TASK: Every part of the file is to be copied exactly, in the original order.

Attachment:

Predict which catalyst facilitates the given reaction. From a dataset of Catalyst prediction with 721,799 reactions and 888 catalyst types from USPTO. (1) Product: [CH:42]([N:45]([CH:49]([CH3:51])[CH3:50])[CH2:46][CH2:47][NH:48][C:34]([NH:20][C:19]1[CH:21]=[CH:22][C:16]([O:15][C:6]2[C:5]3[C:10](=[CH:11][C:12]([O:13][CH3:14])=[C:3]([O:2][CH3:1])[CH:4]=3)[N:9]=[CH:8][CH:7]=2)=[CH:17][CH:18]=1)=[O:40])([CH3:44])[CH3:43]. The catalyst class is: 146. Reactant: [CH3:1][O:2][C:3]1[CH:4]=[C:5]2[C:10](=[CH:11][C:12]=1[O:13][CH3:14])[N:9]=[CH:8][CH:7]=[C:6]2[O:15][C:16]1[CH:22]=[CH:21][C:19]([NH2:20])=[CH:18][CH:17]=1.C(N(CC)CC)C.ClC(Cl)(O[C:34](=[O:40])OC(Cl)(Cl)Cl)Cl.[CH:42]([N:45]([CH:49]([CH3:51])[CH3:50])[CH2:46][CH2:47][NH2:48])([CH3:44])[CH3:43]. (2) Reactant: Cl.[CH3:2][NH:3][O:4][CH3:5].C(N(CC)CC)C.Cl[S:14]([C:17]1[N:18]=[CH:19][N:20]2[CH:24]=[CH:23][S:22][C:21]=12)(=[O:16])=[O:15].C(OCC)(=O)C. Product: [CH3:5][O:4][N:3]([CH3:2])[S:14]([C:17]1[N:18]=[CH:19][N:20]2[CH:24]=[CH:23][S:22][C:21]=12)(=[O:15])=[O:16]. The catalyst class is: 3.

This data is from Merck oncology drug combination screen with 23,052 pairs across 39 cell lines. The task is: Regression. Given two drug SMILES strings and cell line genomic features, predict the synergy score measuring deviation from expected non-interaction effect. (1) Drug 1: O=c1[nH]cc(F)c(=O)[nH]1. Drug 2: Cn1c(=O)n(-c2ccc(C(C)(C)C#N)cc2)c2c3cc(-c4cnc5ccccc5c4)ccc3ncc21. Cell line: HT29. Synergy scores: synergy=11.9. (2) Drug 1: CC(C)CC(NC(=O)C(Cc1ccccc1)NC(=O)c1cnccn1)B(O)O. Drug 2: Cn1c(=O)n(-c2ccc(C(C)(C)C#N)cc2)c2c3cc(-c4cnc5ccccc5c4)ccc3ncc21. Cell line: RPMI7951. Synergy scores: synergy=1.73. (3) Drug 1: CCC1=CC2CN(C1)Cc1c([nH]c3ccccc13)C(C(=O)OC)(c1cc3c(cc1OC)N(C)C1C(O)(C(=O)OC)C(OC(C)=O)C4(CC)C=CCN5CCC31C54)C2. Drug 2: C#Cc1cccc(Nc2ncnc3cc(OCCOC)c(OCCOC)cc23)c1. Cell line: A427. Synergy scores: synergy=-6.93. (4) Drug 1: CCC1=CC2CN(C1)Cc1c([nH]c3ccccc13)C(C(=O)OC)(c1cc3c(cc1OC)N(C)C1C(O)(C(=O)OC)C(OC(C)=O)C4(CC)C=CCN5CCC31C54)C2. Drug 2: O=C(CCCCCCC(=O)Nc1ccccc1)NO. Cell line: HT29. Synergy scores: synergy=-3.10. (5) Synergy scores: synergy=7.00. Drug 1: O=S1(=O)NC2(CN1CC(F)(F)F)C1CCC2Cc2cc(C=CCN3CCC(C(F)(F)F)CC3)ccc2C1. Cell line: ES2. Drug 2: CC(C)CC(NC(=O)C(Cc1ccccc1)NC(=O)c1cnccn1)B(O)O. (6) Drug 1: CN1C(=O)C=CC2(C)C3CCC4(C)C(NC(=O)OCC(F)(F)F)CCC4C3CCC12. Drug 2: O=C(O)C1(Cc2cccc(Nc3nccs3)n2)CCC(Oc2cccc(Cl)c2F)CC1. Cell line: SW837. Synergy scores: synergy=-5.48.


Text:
Predict which catalyst facilitates the given reaction. From a dataset of Catalyst prediction with 721,799 reactions and 888 catalyst types from USPTO. (1) Product: [CH:42]([N:45]([CH:49]([CH3:51])[CH3:50])[CH2:46][CH2:47][NH:48][C:34]([NH:20][C:19]1[CH:21]=[CH:22][C:16]([O:15][C:6]2[C:5]3[C:10](=[CH:11][C:12]([O:13][CH3:14])=[C:3]([O:2][CH3:1])[CH:4]=3)[N:9]=[CH:8][CH:7]=2)=[CH:17][CH:18]=1)=[O:40])([CH3:44])[CH3:43]. The catalyst class is: 146. Reactant: [CH3:1][O:2][C:3]1[CH:4]=[C:5]2[C:10](=[CH:11][C:12]=1[O:13][CH3:14])[N:9]=[CH:8][CH:7]=[C:6]2[O:15][C:16]1[CH:22]=[CH:21][C:19]([NH2:20])=[CH:18][CH:17]=1.C(N(CC)CC)C.ClC(Cl)(O[C:34](=[O:40])OC(Cl)(Cl)Cl)Cl.[CH:42]([N:45]([CH:49]([CH3:51])[CH3:50])[CH2:46][CH2:47][NH2:48])([CH3:44])[CH3:43]. (2) Reactant: Cl.[CH3:2][NH:3][O:4][CH3:5].C(N(CC)CC)C.Cl[S:14]([C:17]1[N:18]=[CH:19][N:20]2[CH:24]=[CH:23][S:22][C:21]=12)(=[O:16])=[O:15].C(OCC)(=O)C. Product: [CH3:5][O:4][N:3]([CH3:2])[S:14]([C:17]1[N:18]=[CH:19][N:20]2[CH:24]=[CH:23][S:22][C:21]=12)(=[O:15])=[O:16]. The catalyst class is: 3.

This data is from Merck oncology drug combination screen with 23,052 pairs across 39 cell lines. The task is: Regression. Given two drug SMILES strings and cell line genomic features, predict the synergy score measuring deviation from expected non-interaction effect. (1) Drug 1: O=c1[nH]cc(F)c(=O)[nH]1. Drug 2: Cn1c(=O)n(-c2ccc(C(C)(C)C#N)cc2)c2c3cc(-c4cnc5ccccc5c4)ccc3ncc21. Cell line: HT29. Synergy scores: synergy=11.9. (2) Drug 1: CC(C)CC(NC(=O)C(Cc1ccccc1)NC(=O)c1cnccn1)B(O)O. Drug 2: Cn1c(=O)n(-c2ccc(C(C)(C)C#N)cc2)c2c3cc(-c4cnc5ccccc5c4)ccc3ncc21. Cell line: RPMI7951. Synergy scores: synergy=1.73. (3) Drug 1: CCC1=CC2CN(C1)Cc1c([nH]c3ccccc13)C(C(=O)OC)(c1cc3c(cc1OC)N(C)C1C(O)(C(=O)OC)C(OC(C)=O)C4(CC)C=CCN5CCC31C54)C2. Drug 2: C#Cc1cccc(Nc2ncnc3cc(OCCOC)c(OCCOC)cc23)c1. Cell line: A427. Synergy scores: synergy=-6.93. (4) Drug 1: CCC1=CC2CN(C1)Cc1c([nH]c3ccccc13)C(C(=O)OC)(c1cc3c(cc1OC)N(C)C1C(O)(C(=O)OC)C(OC(C)=O)C4(CC)C=CCN5CCC31C54)C2. Drug 2: O=C(CCCCCCC(=O)Nc1ccccc1)NO. Cell line: HT29. Synergy scores: synergy=-3.10. (5) Synergy scores: synergy=7.00. Drug 1: O=S1(=O)NC2(CN1CC(F)(F)F)C1CCC2Cc2cc(C=CCN3CCC(C(F)(F)F)CC3)ccc2C1. Cell line: ES2. Drug 2: CC(C)CC(NC(=O)C(Cc1ccccc1)NC(=O)c1cnccn1)B(O)O. (6) Drug 1: CN1C(=O)C=CC2(C)C3CCC4(C)C(NC(=O)OCC(F)(F)F)CCC4C3CCC12. Drug 2: O=C(O)C1(Cc2cccc(Nc3nccs3)n2)CCC(Oc2cccc(Cl)c2F)CC1. Cell line: SW837. Synergy scores: synergy=-5.48.